Final FantasyEdit

Gebelli then teamed up with Sakaguchi, Nobuo Uematsu and Yoshitaka Amano as part of Square's A-Team to produce Final Fantasy, the first entry in the popular Final Fantasy series. A role-playing video game released for the NES in 1987 in Japan (it was released in the U.S. three years later in 1990), it featured several unique features, including an experimental character creation system that allowed the player to create their own parties and assign different character classes to party members;[20] the concept of time travel;[21] side-view battles, with the player characters on the right and the enemies on the left;[21] and the use of transportation for travel by ship, canoe and flying airship.[22] It also had what is considered to be the first RPG minigame, a sliding puzzle, which was added by Gebelli into the game despite it not being part of Squaresoft's original game design.[23]

He went on to program Final Fantasy II, released in 1988 (not to be confused with the initial U.S. release of Final Fantasy IV), introducing an "emotional story line, morally ambiguous characters, tragic events," and a story to be "emotionally experienced rather than concluded from gameplay and conversations." It also replaced traditional levels and experience points with a new activity-based progression system that required "gradual development of individual statistics through continuous actions of the same kind".[20] Final Fantasy II also featured open-ended exploration,[24] and introduced an innovative dialogue system where keywords or phrases can be memorized and mentioned during conversations with non-player characters.[25]

He then programmed Final Fantasy III, released in 1990 (not to be confused with the initial U.S. release of Final Fantasy VI), which introduced the classic job system, a character progression engine allowing the player to change the character classes, as well as acquire new and advanced classes and combine class abilities, during the course of the game.[26][27] Midway through the development of both Final Fantasy II and III, Gebelli was forced to return to Sacramento, California from Japan due to an expired work visa. The rest of the development staff followed him to Sacramento with needed materials and equipment and finished production of the games there.[28]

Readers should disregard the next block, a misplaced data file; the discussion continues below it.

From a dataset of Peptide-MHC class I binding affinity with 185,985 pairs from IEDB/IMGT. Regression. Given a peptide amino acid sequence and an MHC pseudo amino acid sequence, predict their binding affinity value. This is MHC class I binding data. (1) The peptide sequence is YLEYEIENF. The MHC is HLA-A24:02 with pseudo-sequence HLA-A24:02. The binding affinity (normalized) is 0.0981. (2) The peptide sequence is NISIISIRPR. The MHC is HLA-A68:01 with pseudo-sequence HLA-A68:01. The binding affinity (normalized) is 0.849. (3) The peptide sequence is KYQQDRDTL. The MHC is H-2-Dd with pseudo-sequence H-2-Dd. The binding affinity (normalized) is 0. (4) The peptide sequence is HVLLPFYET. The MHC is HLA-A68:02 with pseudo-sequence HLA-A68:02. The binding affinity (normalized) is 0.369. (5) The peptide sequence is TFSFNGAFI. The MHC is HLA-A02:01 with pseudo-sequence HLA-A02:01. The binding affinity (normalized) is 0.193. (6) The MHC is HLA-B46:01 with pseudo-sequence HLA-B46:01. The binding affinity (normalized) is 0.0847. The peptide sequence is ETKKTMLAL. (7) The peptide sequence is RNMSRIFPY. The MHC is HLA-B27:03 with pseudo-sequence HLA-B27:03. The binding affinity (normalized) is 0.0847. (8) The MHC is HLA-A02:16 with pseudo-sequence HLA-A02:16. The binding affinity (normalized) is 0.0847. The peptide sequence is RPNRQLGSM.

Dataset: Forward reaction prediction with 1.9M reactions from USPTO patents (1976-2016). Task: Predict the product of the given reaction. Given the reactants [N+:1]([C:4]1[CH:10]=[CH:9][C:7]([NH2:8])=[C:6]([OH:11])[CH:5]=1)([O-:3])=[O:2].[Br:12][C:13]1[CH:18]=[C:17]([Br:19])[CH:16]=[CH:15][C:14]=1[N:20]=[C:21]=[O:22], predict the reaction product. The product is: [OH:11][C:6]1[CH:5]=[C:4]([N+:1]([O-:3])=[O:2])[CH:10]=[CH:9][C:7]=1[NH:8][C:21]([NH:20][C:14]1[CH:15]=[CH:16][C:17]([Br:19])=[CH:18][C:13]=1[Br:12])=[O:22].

Secret of ManaEdit

After completing Final Fantasy III, Gebelli took another long vacation and later returned to work on Seiken Densetsu II (released as Secret of Mana in the U.S.), the second entry in the Mana series, released in 1993. The game made advances to the action role-playing game genre, including its unique cooperative multiplayer gameplay. The game was created by team members behind the first three Final Fantasy titles: Gebelli, Koichi Ishii, and Hiromichi Tanaka. It was intended to be one of the first CD-ROM RPGs, as a launch title for Sony's SNES CD (PlayStation) add-on, but had to be altered to fit onto a standard SNES game cartridge after the SNES CD project was dropped.[29]

The game received considerable acclaim,[30] for its innovative pausable real-time battle system,[31][32] stamina bar,[33] the "Ring Command" menu system,[32] its innovative cooperative multiplayer gameplay,[30] where the second or third players could drop in and out of the game at any time rather than players having to join the game at the same time,[34] and the customizable AI settings for computer-controlled allies.[35] Following Secret of Mana, Gebelli’s role as lead developer at Square was succeeded (for the most part) by Ken Narita.

Later life (1994–present)Edit